It was a moment that felt too good to be true.
As she stood next to her mom on the football field Saturday at Oak Park High, the crown of homecoming queen was placed on Landon Patterson’s head.
The crown came with a spotlight that turned Patterson into an instant celebrity. She is not only the school’s first transgender homecoming queen, but one of the first in the United States as well.
Seventeen magazine wrote about her with this headline: “Trans Teen Fulfilling Her Dream of Becoming Homecoming Queen Will Make You Cry Happy Tears.”
Patterson described what happened on Saturday with breathlessness on her social media accounts.
By Monday, she was fielding calls from reporters like an old pro. School officials deferred all questions to Patterson herself.
“The attention is kind of overwhelming, kind of not,” she said. “I feel like I’m handling it pretty well. I’m just honored that I’m put in this spotlight and that I’m representing my school and representing the trans community.”
She sounded much more poised and self-assured than she did in a personal video she posted to social media in May where she somewhat nervously declared to her classmates and the world: “I am not a boy, I am a girl.”
“It sucks that since I haven’t told people I’ve been trying to live as a girl and I’m still being called he,” Patterson said in the video. “That’s not who I am.”
The video has been viewed more than 13,000 times, many of those hits coming in just the last few days as her story makes the rounds.
Until earlier this year most people in her life thought Patterson was gay.
That’s what she told her mom back in sixth grade because “I always thought I was gay,” said Patterson. “Going into high school I knew it was more than that but I kept putting it off. I finally told her my sophomore year what was going on.”
She’d already started wearing girls’ clothes to school. At the beginning of her junior year she went bolder by wearing long hair extensions. “I was so nervous,” she said. “But I thought, ‘I’m doing it. After that I decided to wear a dress. So I came to school with my hair in and in a black dress.
“I was tired of hiding who I was and wearing a dress was what would make me feel like myself.”
Even though she had “built up a scenario” in her head, not one person said anything mean or cruel to her, a supportive school environment that continues for her today.
“When I came out as trans I was so afraid that I was expecting a lot of hate, but surprisingly there wasn’t much at all,” she told Buzzfeed. “There was some here and there but it was stuff that was never said to my face.”
When she told her mom that she wanted to live life as a girl they started working with counselors to guide them through the transition. Patterson began hormone therapy but prefers to keep other details of her transition private.
Then came the issue of her cheerleading uniform.
Patterson has cheered all four years at Oak Park. Her freshman and sophomore years, and part of her junior year, she cheered as a boy on the school’s co-ed squad. But she hated wearing the pants and top of the guy’s uniforms. “I felt so ugly,” she said.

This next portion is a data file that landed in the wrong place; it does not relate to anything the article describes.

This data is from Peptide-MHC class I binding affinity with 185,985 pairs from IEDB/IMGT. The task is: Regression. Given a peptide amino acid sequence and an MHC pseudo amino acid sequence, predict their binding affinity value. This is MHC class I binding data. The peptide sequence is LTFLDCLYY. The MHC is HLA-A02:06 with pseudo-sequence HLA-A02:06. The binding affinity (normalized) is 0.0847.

She was afraid to tell her cheerleading coach about her transition. “I didn’t want to let anyone down,” she said. “I started crying because I was overwhelmed. But she said she knew this conversation was coming. She just didn’t know when.”
Her coach and school officials worked with the Missouri State High School Athletic Association to iron out particulars such as which bathroom and locker room she would use when she cheered.
The toughest part for Patterson, though, was waiting to hear whether she could wear the girls’ cheer uniform — the skirt, the bow in the hair.
In May, the cheer squad appeared at a T-Bones game “and I got to wear it,” she said. “It was just so exciting. And I felt so pretty. And I finally felt complete.”
Patterson, who is active in student government, was surprised to see herself nominated for homecoming during the first couple of weeks of school in mid-August. Students cast votes in the days leading up to homecoming on Saturday.
Transgender high-schoolers have been breaking barriers in homecoming courts for the last couple of years. Sixteen-year-old Cassidy Lynn Campbell, who was born Lance Campbell, was said to be the first when she became homecoming queen at Marina High in Huntington Beach, Calif., in the fall of 2013.
Campbell’s election was seen as a “landmark in the fight for LGBT rights,” Time magazine noted.
The same year Campbell won her crown, however, administrators at a high school in western Pennsylvania forbade a student born a girl who now identifies as a boy to run for homecoming king, according to The Associated Press.
Congratulations on Patterson’s win poured in on social media from fellow students and supporters of the trans/LGBT community.
People congratulated the school, too.
Though people have been calling Patterson brave, she feels that sharing her transition with the public “wasn’t that big.”
She’s ready, though, to accept the mantle of transgender spokesperson and face any and all “haters,” though “I don’t really think I need people screaming and getting their panties in a twist about me being me,” she says in her video.